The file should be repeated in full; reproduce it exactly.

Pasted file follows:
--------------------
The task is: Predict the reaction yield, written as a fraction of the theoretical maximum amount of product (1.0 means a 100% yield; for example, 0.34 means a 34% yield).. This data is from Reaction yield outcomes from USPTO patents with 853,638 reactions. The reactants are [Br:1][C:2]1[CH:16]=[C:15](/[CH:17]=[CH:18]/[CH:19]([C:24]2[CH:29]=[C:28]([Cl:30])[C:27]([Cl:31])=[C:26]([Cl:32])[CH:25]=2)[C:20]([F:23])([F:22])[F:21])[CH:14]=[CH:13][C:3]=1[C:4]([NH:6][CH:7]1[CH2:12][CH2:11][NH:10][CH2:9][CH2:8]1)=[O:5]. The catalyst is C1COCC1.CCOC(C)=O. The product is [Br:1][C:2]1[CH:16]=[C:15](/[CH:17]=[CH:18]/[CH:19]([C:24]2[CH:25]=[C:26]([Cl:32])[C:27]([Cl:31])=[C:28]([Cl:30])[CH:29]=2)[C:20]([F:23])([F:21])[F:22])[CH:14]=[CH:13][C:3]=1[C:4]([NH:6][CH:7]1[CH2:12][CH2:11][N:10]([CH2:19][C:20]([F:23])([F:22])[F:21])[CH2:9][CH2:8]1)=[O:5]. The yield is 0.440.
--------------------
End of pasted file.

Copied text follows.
The task is: Predict the reaction yield, written as a fraction of the theoretical maximum amount of product (1.0 means a 100% yield; for example, 0.34 means a 34% yield).. This data is from Reaction yield outcomes from USPTO patents with 853,638 reactions. The reactants are [Br:1][C:2]1[CH:16]=[C:15](/[CH:17]=[CH:18]/[CH:19]([C:24]2[CH:29]=[C:28]([Cl:30])[C:27]([Cl:31])=[C:26]([Cl:32])[CH:25]=2)[C:20]([F:23])([F:22])[F:21])[CH:14]=[CH:13][C:3]=1[C:4]([NH:6][CH:7]1[CH2:12][CH2:11][NH:10][CH2:9][CH2:8]1)=[O:5]. The catalyst is C1COCC1.CCOC(C)=O. The product is [Br:1][C:2]1[CH:16]=[C:15](/[CH:17]=[CH:18]/[CH:19]([C:24]2[CH:25]=[C:26]([Cl:32])[C:27]([Cl:31])=[C:28]([Cl:30])[CH:29]=2)[C:20]([F:23])([F:21])[F:22])[CH:14]=[CH:13][C:3]=1[C:4]([NH:6][CH:7]1[CH2:12][CH2:11][N:10]([CH2:19][C:20]([F:23])([F:22])[F:21])[CH2:9][CH2:8]1)=[O:5]. The yield is 0.440.